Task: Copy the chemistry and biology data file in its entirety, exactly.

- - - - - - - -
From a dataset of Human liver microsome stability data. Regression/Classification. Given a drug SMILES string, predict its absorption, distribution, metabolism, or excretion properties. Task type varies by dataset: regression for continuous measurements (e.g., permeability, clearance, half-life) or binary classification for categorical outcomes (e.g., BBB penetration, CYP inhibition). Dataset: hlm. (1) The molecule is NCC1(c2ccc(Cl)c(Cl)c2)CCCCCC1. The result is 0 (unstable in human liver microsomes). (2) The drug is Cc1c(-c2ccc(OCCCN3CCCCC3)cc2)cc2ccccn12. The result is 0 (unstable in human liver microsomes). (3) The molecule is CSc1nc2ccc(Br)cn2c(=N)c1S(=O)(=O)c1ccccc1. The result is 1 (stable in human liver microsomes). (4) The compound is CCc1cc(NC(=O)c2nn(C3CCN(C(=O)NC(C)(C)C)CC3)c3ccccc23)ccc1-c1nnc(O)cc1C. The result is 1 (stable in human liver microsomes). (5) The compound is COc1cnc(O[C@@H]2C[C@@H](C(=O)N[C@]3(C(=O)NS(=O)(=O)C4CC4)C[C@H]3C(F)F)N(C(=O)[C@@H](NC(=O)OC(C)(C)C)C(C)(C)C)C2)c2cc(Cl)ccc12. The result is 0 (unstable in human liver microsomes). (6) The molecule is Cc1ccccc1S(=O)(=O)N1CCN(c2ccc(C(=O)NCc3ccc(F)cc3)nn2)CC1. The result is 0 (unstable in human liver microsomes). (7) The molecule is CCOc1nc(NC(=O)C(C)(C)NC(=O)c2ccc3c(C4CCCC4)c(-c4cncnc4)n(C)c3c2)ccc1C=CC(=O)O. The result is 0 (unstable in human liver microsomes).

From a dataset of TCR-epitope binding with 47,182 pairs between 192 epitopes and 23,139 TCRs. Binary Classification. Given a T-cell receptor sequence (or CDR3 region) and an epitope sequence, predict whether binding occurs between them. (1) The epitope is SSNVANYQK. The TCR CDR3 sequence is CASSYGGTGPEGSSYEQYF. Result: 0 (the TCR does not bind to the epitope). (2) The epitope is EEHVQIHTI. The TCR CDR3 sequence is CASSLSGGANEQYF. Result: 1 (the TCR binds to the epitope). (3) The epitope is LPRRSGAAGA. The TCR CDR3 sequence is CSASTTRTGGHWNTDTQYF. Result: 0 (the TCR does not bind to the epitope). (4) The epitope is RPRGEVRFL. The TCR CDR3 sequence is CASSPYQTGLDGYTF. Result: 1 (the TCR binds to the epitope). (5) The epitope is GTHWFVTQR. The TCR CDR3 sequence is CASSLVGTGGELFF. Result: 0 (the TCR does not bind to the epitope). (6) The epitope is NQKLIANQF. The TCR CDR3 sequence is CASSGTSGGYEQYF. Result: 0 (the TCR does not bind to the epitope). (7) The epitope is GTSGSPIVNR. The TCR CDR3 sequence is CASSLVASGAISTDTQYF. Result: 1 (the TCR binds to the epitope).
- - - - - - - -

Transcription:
From a dataset of Human liver microsome stability data. Regression/Classification. Given a drug SMILES string, predict its absorption, distribution, metabolism, or excretion properties. Task type varies by dataset: regression for continuous measurements (e.g., permeability, clearance, half-life) or binary classification for categorical outcomes (e.g., BBB penetration, CYP inhibition). Dataset: hlm. (1) The molecule is NCC1(c2ccc(Cl)c(Cl)c2)CCCCCC1. The result is 0 (unstable in human liver microsomes). (2) The drug is Cc1c(-c2ccc(OCCCN3CCCCC3)cc2)cc2ccccn12. The result is 0 (unstable in human liver microsomes). (3) The molecule is CSc1nc2ccc(Br)cn2c(=N)c1S(=O)(=O)c1ccccc1. The result is 1 (stable in human liver microsomes). (4) The compound is CCc1cc(NC(=O)c2nn(C3CCN(C(=O)NC(C)(C)C)CC3)c3ccccc23)ccc1-c1nnc(O)cc1C. The result is 1 (stable in human liver microsomes). (5) The compound is COc1cnc(O[C@@H]2C[C@@H](C(=O)N[C@]3(C(=O)NS(=O)(=O)C4CC4)C[C@H]3C(F)F)N(C(=O)[C@@H](NC(=O)OC(C)(C)C)C(C)(C)C)C2)c2cc(Cl)ccc12. The result is 0 (unstable in human liver microsomes). (6) The molecule is Cc1ccccc1S(=O)(=O)N1CCN(c2ccc(C(=O)NCc3ccc(F)cc3)nn2)CC1. The result is 0 (unstable in human liver microsomes). (7) The molecule is CCOc1nc(NC(=O)C(C)(C)NC(=O)c2ccc3c(C4CCCC4)c(-c4cncnc4)n(C)c3c2)ccc1C=CC(=O)O. The result is 0 (unstable in human liver microsomes).

From a dataset of TCR-epitope binding with 47,182 pairs between 192 epitopes and 23,139 TCRs. Binary Classification. Given a T-cell receptor sequence (or CDR3 region) and an epitope sequence, predict whether binding occurs between them. (1) The epitope is SSNVANYQK. The TCR CDR3 sequence is CASSYGGTGPEGSSYEQYF. Result: 0 (the TCR does not bind to the epitope). (2) The epitope is EEHVQIHTI. The TCR CDR3 sequence is CASSLSGGANEQYF. Result: 1 (the TCR binds to the epitope). (3) The epitope is LPRRSGAAGA. The TCR CDR3 sequence is CSASTTRTGGHWNTDTQYF. Result: 0 (the TCR does not bind to the epitope). (4) The epitope is RPRGEVRFL. The TCR CDR3 sequence is CASSPYQTGLDGYTF. Result: 1 (the TCR binds to the epitope). (5) The epitope is GTHWFVTQR. The TCR CDR3 sequence is CASSLVGTGGELFF. Result: 0 (the TCR does not bind to the epitope). (6) The epitope is NQKLIANQF. The TCR CDR3 sequence is CASSGTSGGYEQYF. Result: 0 (the TCR does not bind to the epitope). (7) The epitope is GTSGSPIVNR. The TCR CDR3 sequence is CASSLVASGAISTDTQYF. Result: 1 (the TCR binds to the epitope).